It might be minor and only stealing your Internet access but even that has some dramatic Legal implications as if they download something less than desirable it's your problem and you have to prove who down loaded it not to wear the action that can eventuate. Even if you can prove who it is there is every chance that you could be charged as an Accomplice! Now if it's only something like Kiddy Porn you will see a lot of jail time and be placed on the Sexual Offenders List when you get out.

It could be much worse depending on what may be downloaded.

Col

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by abbagirl In reply to IP Address Conflict

I appreciate the help, however, as I mentioned I'm not fluent in tech speak. So bear with me here. If I change the IP settings manually, I also have to enter the DNS server info manually. Where would I find that information? Also, I'm not familiar with DHCP, MAC address, or Fly Gear. Can you give more info on that?

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by CG IT In reply to IP Address Conflict

Comment from abbagirl@... on 07/29/06 :
I appreciate the help, however, as I mentioned I'm not fluent in tech speak. So bear with me here. If I change the IP settings manually, I also have to enter the DNS server info manually. Where would I find that information? Also, I'm not familiar with DHCP, MAC address, or Fly Gear. Can you give more info on that? '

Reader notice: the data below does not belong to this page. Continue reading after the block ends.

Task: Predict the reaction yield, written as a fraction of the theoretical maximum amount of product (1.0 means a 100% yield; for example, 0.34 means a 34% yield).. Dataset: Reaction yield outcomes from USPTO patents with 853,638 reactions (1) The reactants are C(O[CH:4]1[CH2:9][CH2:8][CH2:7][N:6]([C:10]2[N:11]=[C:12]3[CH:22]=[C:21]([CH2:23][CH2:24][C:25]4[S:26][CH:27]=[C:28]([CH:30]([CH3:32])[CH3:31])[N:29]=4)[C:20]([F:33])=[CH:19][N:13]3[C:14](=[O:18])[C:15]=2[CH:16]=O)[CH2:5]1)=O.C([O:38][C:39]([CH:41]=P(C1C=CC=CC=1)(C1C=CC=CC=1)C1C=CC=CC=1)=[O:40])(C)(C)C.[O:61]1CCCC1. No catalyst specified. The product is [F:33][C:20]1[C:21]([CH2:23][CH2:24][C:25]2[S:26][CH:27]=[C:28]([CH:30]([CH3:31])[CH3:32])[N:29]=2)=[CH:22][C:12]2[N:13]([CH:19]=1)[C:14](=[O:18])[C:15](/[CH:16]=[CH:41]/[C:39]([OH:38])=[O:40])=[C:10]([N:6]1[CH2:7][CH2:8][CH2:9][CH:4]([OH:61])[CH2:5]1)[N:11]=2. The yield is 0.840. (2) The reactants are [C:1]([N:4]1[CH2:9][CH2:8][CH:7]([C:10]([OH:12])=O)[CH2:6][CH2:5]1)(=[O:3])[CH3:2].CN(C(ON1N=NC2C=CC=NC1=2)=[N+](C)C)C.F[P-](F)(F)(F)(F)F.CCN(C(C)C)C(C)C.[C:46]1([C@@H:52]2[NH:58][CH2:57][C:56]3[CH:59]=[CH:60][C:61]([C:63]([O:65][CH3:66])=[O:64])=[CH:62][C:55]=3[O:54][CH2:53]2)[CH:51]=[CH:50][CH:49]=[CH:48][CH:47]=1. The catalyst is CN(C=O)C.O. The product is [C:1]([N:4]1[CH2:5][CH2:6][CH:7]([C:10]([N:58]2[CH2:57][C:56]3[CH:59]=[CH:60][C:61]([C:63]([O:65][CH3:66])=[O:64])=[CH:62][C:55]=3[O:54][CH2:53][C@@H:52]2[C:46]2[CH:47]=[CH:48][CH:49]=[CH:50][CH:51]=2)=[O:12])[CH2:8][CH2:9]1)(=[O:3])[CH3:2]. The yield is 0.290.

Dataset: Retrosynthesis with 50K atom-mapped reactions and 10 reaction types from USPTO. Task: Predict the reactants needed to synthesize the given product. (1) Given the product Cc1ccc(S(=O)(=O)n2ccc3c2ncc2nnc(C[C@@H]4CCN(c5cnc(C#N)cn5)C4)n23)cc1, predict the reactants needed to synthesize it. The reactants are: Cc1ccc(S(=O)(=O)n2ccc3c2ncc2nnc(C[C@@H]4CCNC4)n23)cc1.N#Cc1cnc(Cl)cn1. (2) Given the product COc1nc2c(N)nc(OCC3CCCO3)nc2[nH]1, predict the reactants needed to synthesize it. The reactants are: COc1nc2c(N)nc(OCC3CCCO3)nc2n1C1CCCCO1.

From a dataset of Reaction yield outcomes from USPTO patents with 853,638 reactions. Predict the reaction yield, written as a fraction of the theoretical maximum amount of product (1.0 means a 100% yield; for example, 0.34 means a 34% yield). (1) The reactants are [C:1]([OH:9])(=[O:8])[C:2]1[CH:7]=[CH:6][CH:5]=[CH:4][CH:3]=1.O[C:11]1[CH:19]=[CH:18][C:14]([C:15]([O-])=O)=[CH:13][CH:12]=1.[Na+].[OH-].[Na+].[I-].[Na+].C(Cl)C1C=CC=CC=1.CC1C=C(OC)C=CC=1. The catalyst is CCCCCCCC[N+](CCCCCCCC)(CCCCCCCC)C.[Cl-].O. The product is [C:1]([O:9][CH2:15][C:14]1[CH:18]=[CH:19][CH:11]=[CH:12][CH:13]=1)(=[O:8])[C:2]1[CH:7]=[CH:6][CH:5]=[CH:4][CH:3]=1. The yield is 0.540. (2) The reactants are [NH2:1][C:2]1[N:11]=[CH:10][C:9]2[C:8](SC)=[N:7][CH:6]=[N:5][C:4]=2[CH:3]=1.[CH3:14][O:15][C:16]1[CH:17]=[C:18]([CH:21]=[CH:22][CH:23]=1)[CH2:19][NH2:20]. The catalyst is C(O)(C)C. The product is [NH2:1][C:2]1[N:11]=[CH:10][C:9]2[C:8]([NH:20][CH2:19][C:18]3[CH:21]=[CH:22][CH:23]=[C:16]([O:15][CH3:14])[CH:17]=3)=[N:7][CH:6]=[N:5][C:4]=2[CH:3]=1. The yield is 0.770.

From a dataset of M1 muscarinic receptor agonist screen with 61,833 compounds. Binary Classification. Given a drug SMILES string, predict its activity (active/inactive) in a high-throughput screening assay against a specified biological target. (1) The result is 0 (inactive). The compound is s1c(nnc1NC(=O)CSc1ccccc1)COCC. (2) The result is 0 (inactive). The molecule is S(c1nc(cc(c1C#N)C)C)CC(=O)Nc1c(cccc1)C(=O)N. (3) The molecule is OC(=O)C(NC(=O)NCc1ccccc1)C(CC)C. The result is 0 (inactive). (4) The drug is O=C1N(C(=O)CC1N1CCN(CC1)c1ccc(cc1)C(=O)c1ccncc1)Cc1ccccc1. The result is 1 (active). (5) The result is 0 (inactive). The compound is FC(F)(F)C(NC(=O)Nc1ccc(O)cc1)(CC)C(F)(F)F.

Ok to set your addresses manually, you'll need 4 things. The IP address you'll use, the subnet mask, a default gateway [which is your routers address] and your ISPs DNS server addresses. Where you get this information from is the status page of your wireless router. That page will give you your public address [not your LAN address] and usually 2 DNS server addresses. Copy down the two or three DNS server address.

Next on your router, you need the router address [which is the default gateway address] AND the subnet mask. Usually is 192.168.1.1 for the address and 255.255.255.0 for the subnet mask.

Armed with this information, you can manually configure the addressing for your computer. in Network connections, instead of automatically obtaining an address, you choose manual. In the address block you type in an address. for 192.168.1.1 you can assign an address up to 192.168.1.254 excluding using the routers address as each device must have a unique address. So you have 252 addresses to choose from. I'd start with 192.168.1.100 and go from there. That way your DHCP server isn't going to assign an address from that block as normally it wills start with 192.168.1.2 and go from there. Subnet mask is the same as the routers. The default gateway is the routers address. DNS are the 2 or 3 DNS servers from you ISP as shown on the Status page of your router.